Yesterday didn’t go quite as planned. Circumstances conspired to push Thanksgiving prep later and into a smaller amount of time this year. That meant I spent this week pretty much constantly on the go, usually multitasking. The end result was a delicious meal that everyone insists we repeat next year, but getting there was touch and go.
I can do that if I have to, but I pay for it. Yesterday was the day to pay. Joints that merely tolerate me in the best of times went out of their way to make sure I will never, ever, ever do that again. Imagine shifting constantly because every position that takes the strain off of most joints causes one set of them to pretend it’s on fire, and pain killers don’t make a difference. I spent my time rotating through painful positions.
So that was yesterday. Needless to say, my intent to give some thanks took a back seat. But today is a new day with somewhat less pain, so I thought I’d come back to that. After all, while mostly a harvest festival, that is what Thanksgiving is supposed to be about.
Being an atheist and all, this isn’t going to be a post about the vague circumstances of my life for which I’m grateful to no one in particular. It won’t be about gratitude for things that may not have a causal agent. Instead, I’d like to thank a bunch of atheists who have kept me proud to be one of them through a year that many people have found discouraging.
Let me start with the national organizations, because they are so often the targets of our ire when something goes wrong. This year, I’ve been privileged to meet a ridiculously large number of the employees and advisory board members of these organizations at various conferences. I’ve talked to them about how they want to change the world and the challenges they face, both the obvious challenges from a non-secular world and the more delicate cat-herding sort.
I’ve seen them take hostility and turn it into opportunity, over and over and over again, sometimes even in the space of a television interview. I’ve seen them educate and scold and craft effective emotional and legal appeals against injustice. I’ve seen them demand more of themselves and of everyone who works with them, continually opening the movement and making it more professional in the best ways. I’ve seen them working hard to train up a new generation of leaders, teaching them and giving them opportunities to grow now instead of in the glare of an unfriendly spotlight.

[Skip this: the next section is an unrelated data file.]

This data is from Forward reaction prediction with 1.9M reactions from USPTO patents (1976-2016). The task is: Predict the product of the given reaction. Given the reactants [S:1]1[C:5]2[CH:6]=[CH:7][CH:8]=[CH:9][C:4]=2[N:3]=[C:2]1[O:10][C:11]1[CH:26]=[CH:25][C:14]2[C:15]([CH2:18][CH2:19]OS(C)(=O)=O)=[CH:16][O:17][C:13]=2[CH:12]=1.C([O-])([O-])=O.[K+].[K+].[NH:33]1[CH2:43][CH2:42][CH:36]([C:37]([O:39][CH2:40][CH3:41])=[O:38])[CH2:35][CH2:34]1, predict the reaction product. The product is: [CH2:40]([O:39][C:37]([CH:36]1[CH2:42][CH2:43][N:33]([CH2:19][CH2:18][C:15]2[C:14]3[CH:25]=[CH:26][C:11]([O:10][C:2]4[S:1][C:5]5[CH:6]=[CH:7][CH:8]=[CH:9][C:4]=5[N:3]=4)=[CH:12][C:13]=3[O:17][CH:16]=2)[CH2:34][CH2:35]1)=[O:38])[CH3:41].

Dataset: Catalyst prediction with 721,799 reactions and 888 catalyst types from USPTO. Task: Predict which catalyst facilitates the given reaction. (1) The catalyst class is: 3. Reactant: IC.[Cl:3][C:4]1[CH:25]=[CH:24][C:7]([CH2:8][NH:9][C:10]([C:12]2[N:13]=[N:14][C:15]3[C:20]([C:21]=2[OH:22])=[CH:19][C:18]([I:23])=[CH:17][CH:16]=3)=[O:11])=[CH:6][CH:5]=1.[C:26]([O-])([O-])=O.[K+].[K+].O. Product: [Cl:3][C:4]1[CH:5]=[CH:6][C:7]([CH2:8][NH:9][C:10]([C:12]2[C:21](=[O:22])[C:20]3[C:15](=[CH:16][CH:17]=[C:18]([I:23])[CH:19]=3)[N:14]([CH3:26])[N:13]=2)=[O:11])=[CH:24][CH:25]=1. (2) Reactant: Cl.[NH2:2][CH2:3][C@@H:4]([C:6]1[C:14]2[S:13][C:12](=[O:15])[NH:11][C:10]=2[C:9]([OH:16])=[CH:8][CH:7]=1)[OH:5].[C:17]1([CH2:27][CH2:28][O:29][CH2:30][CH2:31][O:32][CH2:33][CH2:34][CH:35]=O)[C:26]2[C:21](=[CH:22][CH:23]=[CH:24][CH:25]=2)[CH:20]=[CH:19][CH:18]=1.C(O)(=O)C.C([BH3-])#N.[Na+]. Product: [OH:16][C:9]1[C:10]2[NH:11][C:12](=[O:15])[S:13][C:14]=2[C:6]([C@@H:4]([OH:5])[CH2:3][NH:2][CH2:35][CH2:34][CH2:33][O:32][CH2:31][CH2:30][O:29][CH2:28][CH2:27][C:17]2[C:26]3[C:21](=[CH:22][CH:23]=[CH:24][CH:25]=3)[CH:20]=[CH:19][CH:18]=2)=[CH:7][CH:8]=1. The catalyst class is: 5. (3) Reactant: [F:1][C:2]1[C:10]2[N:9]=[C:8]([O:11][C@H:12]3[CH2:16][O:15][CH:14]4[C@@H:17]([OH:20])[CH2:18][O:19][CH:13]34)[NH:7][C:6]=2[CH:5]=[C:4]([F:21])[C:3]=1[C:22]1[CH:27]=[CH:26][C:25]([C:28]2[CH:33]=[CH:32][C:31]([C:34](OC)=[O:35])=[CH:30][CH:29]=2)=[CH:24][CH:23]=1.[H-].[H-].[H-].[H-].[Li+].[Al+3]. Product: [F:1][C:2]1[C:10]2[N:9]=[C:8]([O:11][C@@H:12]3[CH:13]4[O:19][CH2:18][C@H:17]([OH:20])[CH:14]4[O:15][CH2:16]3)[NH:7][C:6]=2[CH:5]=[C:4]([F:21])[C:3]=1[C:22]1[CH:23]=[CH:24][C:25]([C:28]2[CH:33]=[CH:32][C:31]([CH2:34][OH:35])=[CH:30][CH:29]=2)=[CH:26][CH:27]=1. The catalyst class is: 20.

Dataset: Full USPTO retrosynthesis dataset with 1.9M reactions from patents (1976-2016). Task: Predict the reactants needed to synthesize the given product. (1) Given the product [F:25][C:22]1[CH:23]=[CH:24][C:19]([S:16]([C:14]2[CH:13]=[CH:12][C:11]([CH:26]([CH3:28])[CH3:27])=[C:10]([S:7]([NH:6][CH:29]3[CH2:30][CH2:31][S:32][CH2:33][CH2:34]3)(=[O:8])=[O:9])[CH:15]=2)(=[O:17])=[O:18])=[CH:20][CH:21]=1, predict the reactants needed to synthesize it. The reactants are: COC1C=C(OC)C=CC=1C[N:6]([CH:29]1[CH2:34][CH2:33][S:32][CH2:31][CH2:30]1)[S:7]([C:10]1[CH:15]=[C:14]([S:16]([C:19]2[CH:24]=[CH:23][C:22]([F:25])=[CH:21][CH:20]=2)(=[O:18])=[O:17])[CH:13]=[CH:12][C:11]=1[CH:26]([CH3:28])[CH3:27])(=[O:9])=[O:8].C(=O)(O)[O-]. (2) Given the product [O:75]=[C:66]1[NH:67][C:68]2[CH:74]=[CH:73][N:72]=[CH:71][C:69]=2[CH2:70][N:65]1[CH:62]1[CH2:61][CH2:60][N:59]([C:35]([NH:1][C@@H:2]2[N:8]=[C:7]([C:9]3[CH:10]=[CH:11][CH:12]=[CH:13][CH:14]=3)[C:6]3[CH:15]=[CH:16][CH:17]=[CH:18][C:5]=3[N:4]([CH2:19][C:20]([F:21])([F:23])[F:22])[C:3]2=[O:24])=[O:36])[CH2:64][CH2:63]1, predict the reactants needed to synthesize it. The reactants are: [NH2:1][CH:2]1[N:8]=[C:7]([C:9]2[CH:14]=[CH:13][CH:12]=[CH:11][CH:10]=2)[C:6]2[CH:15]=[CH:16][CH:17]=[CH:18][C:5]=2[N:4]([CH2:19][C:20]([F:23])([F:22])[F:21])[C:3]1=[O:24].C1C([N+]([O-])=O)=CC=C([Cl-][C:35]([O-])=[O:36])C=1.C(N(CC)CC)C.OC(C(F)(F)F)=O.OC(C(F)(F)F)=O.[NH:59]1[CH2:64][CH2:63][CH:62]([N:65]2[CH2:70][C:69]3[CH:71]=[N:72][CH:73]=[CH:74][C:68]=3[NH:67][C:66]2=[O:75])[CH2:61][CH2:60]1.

And I’ve seen them do all these things for the kind of pay and scrutiny one gets working for a nonprofit. This is love and dedication at work, and it’s taught and inspired me particularly this year. To those of you who work for one of these groups: Thank you.
Thank you also to my local community of atheist activists. This includes the Minnesota Atheists, but it also covers a whole bunch of people who don’t belong to the group but still do things like blood drives, food drives, social events, and atheist media. This is a good place to be an atheist, and that has a lot to do with you.
I owe particular thanks to the people who support the Atheists Talk radio show. This isn’t a cheap project, either in terms of the cost of airtime or the volunteer labor that goes into it. But there are a large number of people who hear the word “atheist” every day because of our promotions, and we’ve created a large library of in-depth interviews with important figures in atheist America (plus a few elsewhere). Neither of those is a small feat. Plus, I get to talk to interesting atheists on a regular basis because of the show. Thank you to everyone who helps support that.
More big thanks go to the atheist noise-makers. FtB is part of that, and a part that has been particularly supportive of me, but there are so many people out there right now blogging; writing books; doing radio, TV, podcasts, and video from so many perspectives that it is getting difficult to really feel alone as an atheist. Some of these people have new things to say and are pushing atheist thinking forward, some explain the old things with remarkable clarity and make these ideas accessible to nearly anyone, and some simply make sure that the classic ideas don’t fall by the wayside as we travel. All of them together make atheism impossible to ignore. Thank you to all who share atheism with the broader world.
Then the last thank you, which is particularly special to me. At these conferences I go to, I keep running into atheist students and recent graduates. If you’re one of them, I can’t begin to tell you how happy you all make me. You are, by and large, doing everything I most like to see the adults in this movement doing, only you’re doing it without pay and making enthusiasm and energy stand in for resources. And you keep doing it even when the movement sometimes looks like it’s going to implode long before you inherit it so you can fix its problems.
Whether it’s putting on conferences and other events, working to make your communities better, sharing your understanding and appreciation of the real world we live in, or simply forging social bonds that will carry you through astonishing challenges, you’ve gone so far past “I figured out there’s no god” that you take my breath away. You make me wish I could have been you at your age, and you make me look forward to working with you for decades to come.
Thank you for that inspiration when I have needed it most. You’ve kept me going when I knew I was pushing through in a way I knew I’d pay for later. That means the world.